Acne is the most common skin problem that young people have. Almost everyone will develop acne to some degree, but some people have more pimples than others. Acne is not a skin problem that is treated quickly and then never comes back again. It requires time, patience, and consistent use of any medications you are given.
The exact cause of acne is unknown. It is usually the result of several factors combined:
A pimple starts when a pore (an opening in the skin) gets plugged up. The pore has a tiny hair in it and oil glands at its base (Picture 1). During adolescence the skin cells lining the pores are shed quickly. The cells and oil stick together to form sebum, which plugs the pore. If the pore is open, the result is a blackhead. If the pore is closed, a whitehead is formed.
The whitehead is the beginning of a pimple. It forms when the sebum escapes from the pore wall and gets under the skin. The body tries to clean out the sebum and brings in the white blood cells to do the work. The result is a pimple. When the sebum gets deeper under the skin, a cyst can form. A cyst is a deep and uncomfortable swelling of the skin.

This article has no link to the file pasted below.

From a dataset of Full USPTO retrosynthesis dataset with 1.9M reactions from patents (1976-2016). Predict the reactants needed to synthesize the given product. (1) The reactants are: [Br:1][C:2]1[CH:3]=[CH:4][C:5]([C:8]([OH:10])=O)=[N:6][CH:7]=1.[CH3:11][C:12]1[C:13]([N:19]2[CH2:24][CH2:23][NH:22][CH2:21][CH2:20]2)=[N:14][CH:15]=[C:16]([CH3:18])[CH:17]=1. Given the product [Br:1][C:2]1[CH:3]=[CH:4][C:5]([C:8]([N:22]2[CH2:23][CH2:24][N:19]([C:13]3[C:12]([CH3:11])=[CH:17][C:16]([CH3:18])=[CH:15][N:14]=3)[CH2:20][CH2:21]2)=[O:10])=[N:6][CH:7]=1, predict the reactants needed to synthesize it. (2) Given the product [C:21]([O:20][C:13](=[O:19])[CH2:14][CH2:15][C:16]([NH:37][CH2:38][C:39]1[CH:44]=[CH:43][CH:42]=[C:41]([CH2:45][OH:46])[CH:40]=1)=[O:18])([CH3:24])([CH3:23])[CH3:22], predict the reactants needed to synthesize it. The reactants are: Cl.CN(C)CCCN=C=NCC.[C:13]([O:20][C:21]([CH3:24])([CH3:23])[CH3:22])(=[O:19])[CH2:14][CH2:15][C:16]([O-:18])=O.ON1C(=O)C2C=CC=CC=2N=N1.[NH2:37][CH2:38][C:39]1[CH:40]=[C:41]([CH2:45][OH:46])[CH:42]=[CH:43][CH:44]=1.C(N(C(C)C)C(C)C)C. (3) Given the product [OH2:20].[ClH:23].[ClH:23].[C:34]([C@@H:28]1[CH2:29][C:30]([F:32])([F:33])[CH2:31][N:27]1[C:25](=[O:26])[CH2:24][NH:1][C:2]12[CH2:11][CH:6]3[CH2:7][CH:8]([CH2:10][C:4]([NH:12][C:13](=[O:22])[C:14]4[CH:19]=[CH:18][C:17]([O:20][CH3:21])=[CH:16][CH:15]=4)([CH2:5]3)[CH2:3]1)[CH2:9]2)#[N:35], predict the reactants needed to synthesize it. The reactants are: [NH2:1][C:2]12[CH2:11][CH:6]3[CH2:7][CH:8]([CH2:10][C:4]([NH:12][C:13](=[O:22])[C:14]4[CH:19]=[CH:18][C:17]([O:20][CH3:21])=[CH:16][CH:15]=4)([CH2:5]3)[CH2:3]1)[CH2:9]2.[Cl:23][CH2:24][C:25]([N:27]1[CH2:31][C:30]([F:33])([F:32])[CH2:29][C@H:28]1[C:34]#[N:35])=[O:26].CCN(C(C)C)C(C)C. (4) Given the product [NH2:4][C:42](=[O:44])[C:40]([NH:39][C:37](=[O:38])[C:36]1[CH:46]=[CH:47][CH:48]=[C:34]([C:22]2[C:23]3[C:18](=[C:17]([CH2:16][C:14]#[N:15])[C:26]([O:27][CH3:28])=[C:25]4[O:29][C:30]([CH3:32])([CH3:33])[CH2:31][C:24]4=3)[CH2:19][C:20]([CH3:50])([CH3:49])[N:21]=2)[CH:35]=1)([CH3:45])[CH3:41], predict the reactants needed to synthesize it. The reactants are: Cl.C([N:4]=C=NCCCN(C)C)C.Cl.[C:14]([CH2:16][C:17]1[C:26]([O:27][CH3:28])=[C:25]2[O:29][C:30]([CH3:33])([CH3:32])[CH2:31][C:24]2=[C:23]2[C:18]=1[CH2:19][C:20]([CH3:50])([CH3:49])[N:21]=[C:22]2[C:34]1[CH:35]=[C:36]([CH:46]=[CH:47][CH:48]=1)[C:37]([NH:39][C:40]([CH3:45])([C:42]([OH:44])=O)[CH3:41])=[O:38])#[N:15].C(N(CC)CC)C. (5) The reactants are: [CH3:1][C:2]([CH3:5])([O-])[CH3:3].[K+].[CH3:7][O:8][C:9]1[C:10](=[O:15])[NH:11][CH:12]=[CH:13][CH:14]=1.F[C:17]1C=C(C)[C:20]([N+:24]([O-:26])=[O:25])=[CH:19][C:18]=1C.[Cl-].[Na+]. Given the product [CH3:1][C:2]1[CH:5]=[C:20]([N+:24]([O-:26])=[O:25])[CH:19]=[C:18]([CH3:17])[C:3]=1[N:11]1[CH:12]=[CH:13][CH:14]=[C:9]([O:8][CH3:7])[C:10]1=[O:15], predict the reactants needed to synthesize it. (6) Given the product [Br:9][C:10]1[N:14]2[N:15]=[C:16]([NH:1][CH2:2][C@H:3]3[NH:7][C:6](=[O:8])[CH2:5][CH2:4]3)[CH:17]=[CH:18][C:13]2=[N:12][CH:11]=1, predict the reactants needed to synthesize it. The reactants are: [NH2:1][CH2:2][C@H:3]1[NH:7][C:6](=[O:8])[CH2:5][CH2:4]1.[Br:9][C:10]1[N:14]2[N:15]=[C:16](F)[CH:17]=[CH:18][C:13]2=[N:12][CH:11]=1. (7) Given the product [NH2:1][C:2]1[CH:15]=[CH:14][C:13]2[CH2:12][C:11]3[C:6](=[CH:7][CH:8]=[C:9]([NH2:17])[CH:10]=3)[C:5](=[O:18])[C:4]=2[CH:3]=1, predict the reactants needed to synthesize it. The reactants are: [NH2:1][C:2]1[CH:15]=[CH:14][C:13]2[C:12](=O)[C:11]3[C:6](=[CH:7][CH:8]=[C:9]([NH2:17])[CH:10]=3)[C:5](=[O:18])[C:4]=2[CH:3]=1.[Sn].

Unless they are squeezed, blackheads do not usually cause pimples. Blackheads are not black from dirt, but from certain skin pigments (coloring) in the cells of the pores.
There are many different medicines used to treat acne.
Medicated creams or gels that are put on the skin are used often. The doctor will tell you when to apply the medication. Generally a thin layer of the medicine is spread to all areas where the acne can be. For many patients the medications can be used for areas of acne on the back and chest as well as the face. Sometimes the medicines can make your skin red and dry, especially at first.
It often takes 1 to 2 months before you can see real improvement in your acne. At first your skin may actually seem worse. Be patient. Don't give up!
The doctor may also prescribe an antibiotic for you to take by mouth. Be sure to read the special instructions and warnings on the medicine's label. Let your doctor know if you are taking any other medicines including birth control pills, antihistamines, asthma medicines and vitamins. Also, let your doctor know if you may be pregnant or are planning a pregnancy.
If you have any questions, be sure to ask your doctor or nurse, or call your doctor’s office.
HH-I-48 11/85, Revised 9/11 Copyright 1985-2011, Nationwide Children's Hospital